Summary of our “Fracking by stealth” peer reviewed paper

This is a summary of our recent research article Acid stimulation: Fracking by stealth continues despite the moratorium in England, published in the international peer-reviewed journal Energy Policy earlier this year (see press release). The article is a fuller, updated policy discussion of our previous briefing paper on acidisation.

  • Nearly two years after the introduction of the fracking moratorium (2 Nov 2019), at a time when the UK is trying to demonstrate climate action leadership by hosting COP26, the threat of “small-scale fracks” and fracking-like acidisation still hangs over multiple communities across the country.
  • This is because the moratorium only covers very high volume fracking as defined by the Infrastructure Act 2015 (IA2015), leaving out entire gamut of lower volume fracking operations.
  • Our recently published paper describes the source of this flawed definition and how it trickles down through the oil and gas regulatory framework, denying vital protections to the environment and surrounding communities.
  • We follow the evolution of this definition in legislation, namely the substitution of “each stage” with “any stage” (with relation to the 1000 cubic meters of fluid volume threshold) first in 2016 for ‘protected areas’ and then in 2017 for all hydraulic fracturing operations. This small change of a single word tightened the definition significantly, indicating the government’s own realisation that the IA2015 definition was not adequate.
  • Even after the amendment, the definition remains deficient. We demonstrate this by looking at the history of the three shale wells fracked in the UK to date, all of which triggered notable seismic events (Preese Hall-1 in 2011, PNR-1 in 2018 and PNR-2 in 2019) – none of them would have met the original definition and only Presse Hall-1 met the tightened definition.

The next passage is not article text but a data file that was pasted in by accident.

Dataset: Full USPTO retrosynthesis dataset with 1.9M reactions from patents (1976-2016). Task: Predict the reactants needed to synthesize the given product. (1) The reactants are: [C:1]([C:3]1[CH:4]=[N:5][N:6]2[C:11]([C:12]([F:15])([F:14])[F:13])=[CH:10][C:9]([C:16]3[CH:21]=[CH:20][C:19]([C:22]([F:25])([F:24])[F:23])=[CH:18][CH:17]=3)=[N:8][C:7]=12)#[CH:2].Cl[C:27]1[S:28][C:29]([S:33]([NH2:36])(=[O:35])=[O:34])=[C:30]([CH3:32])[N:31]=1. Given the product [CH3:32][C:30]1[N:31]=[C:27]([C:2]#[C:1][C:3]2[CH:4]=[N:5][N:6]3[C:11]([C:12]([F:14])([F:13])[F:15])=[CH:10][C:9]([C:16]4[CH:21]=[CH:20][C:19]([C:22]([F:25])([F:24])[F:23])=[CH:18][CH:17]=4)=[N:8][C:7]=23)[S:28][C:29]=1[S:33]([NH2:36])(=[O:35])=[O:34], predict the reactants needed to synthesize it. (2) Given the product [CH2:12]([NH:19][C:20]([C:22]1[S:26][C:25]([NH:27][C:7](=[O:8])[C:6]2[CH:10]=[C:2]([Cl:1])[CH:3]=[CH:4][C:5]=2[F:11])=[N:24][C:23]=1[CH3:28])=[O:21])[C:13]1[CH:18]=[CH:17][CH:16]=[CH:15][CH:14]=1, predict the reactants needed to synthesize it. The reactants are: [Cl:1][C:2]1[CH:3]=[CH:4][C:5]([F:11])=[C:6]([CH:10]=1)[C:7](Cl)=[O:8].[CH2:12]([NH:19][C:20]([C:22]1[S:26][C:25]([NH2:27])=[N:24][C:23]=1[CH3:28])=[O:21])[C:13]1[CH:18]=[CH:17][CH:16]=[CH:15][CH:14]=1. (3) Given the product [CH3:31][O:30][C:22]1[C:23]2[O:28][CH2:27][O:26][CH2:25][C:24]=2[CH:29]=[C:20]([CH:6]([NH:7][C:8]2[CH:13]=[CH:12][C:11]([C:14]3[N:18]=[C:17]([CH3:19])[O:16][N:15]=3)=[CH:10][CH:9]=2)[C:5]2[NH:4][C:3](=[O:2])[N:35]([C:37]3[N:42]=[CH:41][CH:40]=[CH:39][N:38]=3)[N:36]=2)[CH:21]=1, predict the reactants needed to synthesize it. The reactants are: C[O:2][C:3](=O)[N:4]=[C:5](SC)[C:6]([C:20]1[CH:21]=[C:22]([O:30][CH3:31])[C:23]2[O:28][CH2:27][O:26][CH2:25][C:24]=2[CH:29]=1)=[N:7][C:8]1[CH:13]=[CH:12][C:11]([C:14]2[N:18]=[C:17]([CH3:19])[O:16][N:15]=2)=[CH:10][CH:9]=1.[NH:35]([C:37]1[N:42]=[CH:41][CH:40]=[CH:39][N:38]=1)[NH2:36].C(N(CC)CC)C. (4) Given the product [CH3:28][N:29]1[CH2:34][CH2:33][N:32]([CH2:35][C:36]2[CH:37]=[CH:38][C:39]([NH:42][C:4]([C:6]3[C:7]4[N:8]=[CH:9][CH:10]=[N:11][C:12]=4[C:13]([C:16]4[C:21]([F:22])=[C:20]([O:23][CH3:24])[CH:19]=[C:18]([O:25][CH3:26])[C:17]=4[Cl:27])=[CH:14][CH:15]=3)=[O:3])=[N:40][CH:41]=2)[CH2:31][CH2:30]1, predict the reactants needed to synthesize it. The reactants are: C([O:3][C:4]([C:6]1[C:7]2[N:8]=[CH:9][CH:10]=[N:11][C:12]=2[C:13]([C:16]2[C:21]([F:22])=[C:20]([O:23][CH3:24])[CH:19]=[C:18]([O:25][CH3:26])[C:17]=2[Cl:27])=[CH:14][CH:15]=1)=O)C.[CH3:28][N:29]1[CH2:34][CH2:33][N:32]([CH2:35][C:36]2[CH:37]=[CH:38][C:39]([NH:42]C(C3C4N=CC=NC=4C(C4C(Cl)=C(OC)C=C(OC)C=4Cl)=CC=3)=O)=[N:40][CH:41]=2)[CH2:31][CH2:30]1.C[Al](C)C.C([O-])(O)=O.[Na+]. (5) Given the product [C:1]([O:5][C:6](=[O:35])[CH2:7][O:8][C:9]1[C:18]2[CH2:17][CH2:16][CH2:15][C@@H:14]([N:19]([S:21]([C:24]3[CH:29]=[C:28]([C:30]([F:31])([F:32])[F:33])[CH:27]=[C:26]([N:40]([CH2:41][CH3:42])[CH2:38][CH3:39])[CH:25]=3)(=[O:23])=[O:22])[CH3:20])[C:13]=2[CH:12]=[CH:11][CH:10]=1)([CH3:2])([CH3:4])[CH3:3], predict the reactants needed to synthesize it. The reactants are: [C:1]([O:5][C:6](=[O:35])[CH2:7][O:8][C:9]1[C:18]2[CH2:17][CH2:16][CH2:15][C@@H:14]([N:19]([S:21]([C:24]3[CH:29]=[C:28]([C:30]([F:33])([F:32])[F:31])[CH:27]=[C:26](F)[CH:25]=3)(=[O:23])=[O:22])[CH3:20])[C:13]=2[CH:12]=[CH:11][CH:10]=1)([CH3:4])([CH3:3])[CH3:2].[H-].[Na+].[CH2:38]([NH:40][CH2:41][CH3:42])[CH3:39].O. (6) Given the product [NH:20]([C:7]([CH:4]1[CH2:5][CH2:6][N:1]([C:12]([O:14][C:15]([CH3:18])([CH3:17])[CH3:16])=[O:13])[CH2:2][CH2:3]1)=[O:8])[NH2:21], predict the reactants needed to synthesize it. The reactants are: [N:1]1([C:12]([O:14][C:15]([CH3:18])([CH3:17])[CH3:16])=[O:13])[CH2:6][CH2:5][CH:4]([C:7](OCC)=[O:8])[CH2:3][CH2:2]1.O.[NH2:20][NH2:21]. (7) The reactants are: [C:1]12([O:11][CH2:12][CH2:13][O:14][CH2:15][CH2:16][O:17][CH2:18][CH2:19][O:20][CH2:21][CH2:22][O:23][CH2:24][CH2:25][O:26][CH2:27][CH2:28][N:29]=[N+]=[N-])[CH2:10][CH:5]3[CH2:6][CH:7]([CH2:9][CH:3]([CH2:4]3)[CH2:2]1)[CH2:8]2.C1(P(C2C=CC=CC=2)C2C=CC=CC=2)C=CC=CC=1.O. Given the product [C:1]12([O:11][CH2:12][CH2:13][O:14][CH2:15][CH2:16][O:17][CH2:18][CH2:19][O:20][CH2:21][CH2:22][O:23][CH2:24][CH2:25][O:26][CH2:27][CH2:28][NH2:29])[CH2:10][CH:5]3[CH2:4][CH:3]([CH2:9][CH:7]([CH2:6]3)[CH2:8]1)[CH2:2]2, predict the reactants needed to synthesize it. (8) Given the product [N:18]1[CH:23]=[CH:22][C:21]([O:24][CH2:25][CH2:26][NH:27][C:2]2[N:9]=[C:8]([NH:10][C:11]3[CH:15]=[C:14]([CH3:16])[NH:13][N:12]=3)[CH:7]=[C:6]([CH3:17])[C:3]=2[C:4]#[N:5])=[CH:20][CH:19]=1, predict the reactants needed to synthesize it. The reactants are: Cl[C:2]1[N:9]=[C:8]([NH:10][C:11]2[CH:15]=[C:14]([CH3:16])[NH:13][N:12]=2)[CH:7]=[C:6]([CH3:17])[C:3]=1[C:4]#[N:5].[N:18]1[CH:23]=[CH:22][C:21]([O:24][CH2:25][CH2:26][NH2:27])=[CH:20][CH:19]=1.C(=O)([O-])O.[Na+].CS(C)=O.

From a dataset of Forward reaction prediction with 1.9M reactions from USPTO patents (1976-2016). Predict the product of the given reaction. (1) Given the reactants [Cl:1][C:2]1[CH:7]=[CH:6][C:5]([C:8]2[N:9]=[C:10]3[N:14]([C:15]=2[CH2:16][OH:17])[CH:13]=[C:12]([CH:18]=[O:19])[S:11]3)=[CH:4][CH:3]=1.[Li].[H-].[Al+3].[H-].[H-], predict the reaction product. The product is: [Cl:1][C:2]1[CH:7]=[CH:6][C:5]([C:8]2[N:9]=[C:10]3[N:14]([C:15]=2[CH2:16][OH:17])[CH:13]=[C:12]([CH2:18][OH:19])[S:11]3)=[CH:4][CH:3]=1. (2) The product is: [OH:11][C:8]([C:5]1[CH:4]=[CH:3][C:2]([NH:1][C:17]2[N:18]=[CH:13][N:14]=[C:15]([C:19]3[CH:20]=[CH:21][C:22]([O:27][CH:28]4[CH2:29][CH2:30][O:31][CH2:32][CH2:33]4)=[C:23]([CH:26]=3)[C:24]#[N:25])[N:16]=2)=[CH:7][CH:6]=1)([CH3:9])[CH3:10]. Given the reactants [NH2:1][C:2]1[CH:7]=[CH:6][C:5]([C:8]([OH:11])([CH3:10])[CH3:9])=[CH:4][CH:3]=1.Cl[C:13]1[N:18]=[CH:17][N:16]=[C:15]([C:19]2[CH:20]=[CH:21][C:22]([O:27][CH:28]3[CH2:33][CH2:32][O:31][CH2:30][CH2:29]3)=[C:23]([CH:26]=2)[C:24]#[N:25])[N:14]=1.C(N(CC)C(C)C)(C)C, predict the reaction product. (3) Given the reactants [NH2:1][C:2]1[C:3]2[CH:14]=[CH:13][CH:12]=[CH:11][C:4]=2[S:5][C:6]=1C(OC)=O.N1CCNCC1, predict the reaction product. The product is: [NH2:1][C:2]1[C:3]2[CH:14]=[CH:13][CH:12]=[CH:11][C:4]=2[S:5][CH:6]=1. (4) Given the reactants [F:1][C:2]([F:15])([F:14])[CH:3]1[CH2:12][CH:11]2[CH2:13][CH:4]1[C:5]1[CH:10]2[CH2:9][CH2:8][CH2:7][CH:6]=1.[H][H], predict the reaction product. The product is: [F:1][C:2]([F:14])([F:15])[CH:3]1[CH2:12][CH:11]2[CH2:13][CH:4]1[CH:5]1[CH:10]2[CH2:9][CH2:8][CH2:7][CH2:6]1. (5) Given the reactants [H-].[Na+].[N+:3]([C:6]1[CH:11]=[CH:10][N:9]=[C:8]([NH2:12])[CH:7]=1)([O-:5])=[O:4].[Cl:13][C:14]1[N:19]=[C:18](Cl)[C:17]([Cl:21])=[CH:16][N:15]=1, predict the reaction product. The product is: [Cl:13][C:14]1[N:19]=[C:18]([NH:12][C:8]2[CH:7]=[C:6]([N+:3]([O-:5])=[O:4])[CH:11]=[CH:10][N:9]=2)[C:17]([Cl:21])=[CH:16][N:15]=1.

• In addition, the amended definition is far from capturing acid stimulation – the fracking-like method of unconventional hydrocarbons extraction that involves many of the same risks and concerns surrounding hydraulic fracturing, namely: induced seismicity, air and noise pollution, groundwater contamination and industrialisation of the countryside.
  • We clarify the distinction between conventional and unconventional rock layers and explain the key concept of permeability. A low permeability (by consensus defined as less than 0.1 millidarcies) implies that the resource is unconventional, meaning that it requires special methods to extract the resource. Above that value, conventional methods suffice.
  • Further, we point out that the Environment Agency regulates acid-based injections on the basis of operator “intent”, often exempting them from any further reporting or monitoring of these activities. Acid stimulation is also exempt from the Traffic Light System (TLS) monitoring of induced seismicity. 
  • We also describe the inconsistencies between the four oil and gas regulatory regimes (Oil & Gas Authority, Health & Safety Executive, Environment Agency and the planning regime) – they all use different definitions of hydraulic fracturing.
  • Due to the changes to legislation and confusing regulatory landscape, the 2019 moratorium is also ambiguous as to which operations fall under its scope. Confusing statements have been made by politicians and Ministers, including Andrea Leadsom in her written statement on 4 Nov 2019 announcing the moratorium. We discuss these ambiguities and confused, inaccurate messaging.
  • Finally, we propose a new definition of unconventional hydrocarbon exploitation that could be adopted across the regulatory regime. This definition would:
    1. More adequately capture the current unconventional oil and gas exploration and production which the operators pursue under the guise of conventional activities,
    2. Help to streamline the regulations and
    3. Finally allow the affected communities to call the threats by their name. Fracking is a highly emotive word for a reason; the industry knows it well and it is in their interest to play down what they’re doing with confused language.
  • Most crucially, if our definition were to be adopted, it would stop most, if not all, new onshore oil and gas developments because conventional deposits have already been discovered and many of them depleted. 
  • Our proposed definition of fracking (in relation to treatments aimed at increasing hydrocarbon extraction) is:

All well stimulation treatments of oil and gas wells which increase the permeability of the target rock volume to higher than 0.1 millidarcies beyond a 1 m radius from the borehole.

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